Privately, some of Ford's competitors will admit that it has the best looking – and most visually coherent – product lineup in Europe. Incorporating dynamic, slashing lines, wide stances and an aggressive nose-down look, every element of Ford design in Europe is meant to convey one thing: A sense of motion even at rest.
Called kinetic design, the concept has transformed Ford's European lineup and won plaudits for its creator and executor, 60-year-old executive director of design Martin Smith. Arriving at Ford of Europe from General Motors's German subsidiary Opel in 2004, Smith immediately set out to try to breathe some life into the moribund Ford brand.
His answer: kinetics, the study of motion.
“(Kinetic design) is composed of several key visual elements,” Smith said in an interview with Automotive News Europe. “You have dynamic lines and full positive surfaces resulting in a muscular shape. The rising belt line is another strong element, as is a V-shaped rear window.”
The first production Ford to incorporate elements of the new design language was the 2006 S-Max, which showed that a large minivan could be sexy as well as practical. But the new philosophy didn't freeze in place with the S-Max. Every car that has followed – the Mondeo, Kuga, Ka, Fiesta, Focus – has been penned within a continually evolving design framework.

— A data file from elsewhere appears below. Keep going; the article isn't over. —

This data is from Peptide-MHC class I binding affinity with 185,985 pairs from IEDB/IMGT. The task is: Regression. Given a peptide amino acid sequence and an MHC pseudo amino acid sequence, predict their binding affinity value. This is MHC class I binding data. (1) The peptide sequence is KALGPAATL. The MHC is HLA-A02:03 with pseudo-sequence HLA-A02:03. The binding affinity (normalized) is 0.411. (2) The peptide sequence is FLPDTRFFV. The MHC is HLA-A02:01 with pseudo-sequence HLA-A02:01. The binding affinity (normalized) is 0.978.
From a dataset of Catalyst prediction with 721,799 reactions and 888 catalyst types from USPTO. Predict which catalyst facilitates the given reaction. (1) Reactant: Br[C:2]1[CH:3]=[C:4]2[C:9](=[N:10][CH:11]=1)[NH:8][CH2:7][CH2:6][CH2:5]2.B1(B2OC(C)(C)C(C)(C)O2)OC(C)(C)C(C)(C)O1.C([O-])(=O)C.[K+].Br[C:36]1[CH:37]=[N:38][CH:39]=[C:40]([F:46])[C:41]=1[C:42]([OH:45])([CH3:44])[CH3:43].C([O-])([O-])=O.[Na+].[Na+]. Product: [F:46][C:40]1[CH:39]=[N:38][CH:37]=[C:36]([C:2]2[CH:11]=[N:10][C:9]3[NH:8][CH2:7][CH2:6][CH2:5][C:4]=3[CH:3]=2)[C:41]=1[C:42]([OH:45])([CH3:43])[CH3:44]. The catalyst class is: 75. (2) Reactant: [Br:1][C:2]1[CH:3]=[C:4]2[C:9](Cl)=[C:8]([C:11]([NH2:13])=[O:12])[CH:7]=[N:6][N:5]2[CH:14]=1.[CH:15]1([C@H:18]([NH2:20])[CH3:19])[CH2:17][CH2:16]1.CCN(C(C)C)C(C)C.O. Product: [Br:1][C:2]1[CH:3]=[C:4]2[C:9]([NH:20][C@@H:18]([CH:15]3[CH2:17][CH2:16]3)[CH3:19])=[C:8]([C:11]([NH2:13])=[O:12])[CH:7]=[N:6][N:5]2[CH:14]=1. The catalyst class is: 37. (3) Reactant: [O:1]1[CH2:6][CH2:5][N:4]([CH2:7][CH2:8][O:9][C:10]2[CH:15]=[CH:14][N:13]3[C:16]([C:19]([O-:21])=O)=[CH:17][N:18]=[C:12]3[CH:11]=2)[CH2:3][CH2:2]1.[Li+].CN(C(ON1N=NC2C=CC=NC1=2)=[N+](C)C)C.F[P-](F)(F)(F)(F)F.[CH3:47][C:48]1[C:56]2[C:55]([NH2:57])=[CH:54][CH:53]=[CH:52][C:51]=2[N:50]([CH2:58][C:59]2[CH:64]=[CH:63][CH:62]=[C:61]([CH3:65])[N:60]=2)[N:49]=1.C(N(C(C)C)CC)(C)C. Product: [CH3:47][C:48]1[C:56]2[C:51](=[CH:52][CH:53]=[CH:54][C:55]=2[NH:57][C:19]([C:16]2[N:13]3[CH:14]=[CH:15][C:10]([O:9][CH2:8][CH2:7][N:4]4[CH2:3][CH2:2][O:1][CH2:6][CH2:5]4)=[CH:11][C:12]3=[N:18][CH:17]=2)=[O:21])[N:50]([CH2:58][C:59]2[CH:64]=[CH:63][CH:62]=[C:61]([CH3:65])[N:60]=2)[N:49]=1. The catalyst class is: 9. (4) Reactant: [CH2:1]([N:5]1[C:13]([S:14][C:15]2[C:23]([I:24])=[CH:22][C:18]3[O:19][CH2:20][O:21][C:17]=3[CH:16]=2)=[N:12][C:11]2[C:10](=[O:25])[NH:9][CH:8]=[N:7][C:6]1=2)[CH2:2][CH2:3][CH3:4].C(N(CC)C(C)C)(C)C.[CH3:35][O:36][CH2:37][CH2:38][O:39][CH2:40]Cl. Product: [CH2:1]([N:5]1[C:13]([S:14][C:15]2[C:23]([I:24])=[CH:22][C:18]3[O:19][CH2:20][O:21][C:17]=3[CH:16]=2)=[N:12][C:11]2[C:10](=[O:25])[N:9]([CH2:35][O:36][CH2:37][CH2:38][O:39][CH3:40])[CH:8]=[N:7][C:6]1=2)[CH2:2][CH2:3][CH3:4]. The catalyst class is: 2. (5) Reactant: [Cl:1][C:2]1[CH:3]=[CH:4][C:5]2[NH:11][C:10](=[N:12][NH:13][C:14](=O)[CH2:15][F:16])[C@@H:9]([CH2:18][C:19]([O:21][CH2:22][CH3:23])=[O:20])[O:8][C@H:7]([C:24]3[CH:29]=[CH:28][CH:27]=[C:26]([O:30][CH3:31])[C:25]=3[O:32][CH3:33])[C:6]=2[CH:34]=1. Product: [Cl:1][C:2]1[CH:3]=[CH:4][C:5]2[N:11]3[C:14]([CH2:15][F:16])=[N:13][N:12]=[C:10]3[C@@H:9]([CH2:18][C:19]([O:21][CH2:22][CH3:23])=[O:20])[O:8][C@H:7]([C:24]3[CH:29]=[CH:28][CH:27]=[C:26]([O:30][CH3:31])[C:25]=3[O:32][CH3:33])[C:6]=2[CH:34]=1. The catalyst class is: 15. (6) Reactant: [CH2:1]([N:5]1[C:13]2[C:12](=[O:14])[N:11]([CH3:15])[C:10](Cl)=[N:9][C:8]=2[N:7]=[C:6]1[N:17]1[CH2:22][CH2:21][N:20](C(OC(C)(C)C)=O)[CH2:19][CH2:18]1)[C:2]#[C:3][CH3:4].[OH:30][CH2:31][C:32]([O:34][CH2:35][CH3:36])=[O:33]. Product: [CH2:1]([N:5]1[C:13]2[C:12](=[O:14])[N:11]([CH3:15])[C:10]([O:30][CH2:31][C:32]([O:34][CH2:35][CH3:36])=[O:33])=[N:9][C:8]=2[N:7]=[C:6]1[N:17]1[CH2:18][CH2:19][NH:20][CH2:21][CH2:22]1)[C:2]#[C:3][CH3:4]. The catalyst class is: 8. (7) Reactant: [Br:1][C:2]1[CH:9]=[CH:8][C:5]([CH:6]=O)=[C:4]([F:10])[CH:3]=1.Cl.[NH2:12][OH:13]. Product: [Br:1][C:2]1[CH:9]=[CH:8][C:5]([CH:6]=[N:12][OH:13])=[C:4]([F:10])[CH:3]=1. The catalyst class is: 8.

‘Compelling and dramatic'
“Kinetic design is an ongoing strategy that we intend to develop for all future Fords,” Smith said. “Each new model will have a more compelling and dramatic exterior and interior.”
A native of Sheffield, England, Smith started his career at Porsche in 1973. He worked at Audi from 1977 to 1997 and then went to Opel, where he was appointed design chief in 2002. After starting at Ford in August 2004, he began work on the Iosis concept car, which would become the frame for his new design philosophy and serve as an outline for the new-generation Mondeo that arrived in 2007.
At the time, Ford lacked a common visual identity between its products. Kinetic design seemed to work well on large vehicles such as the S-Max, Mondeo mid-sized range or Kuga medium crossover, but in 2004-2005 its adaptability for such small vehicles as the Fiesta subcompact and Ka minicar was by no means a given.
Any concerns have since been proved groundless.
“Kinetic design principles are flexible,” Smith says. “Applied to smaller vehicles, they offer even more opportunities for expression and excitement.”
Smith says he is especially proud of the Ka minicar, which debuted in September 2008. Despite sharing its entire underpinnings with the Fiat 500, Smith says the Ka truly interprets Ford's new design philosophy. During development, he recounts, he referred to the new car as the “Kinetic Ka.”
Smith previously was named the ANE Design Eurostar in 2006, when kinetic design was in its promising infancy. He ability to continue to evolve Ford of Europe's winning design language earned him another design Eurostar in 2010.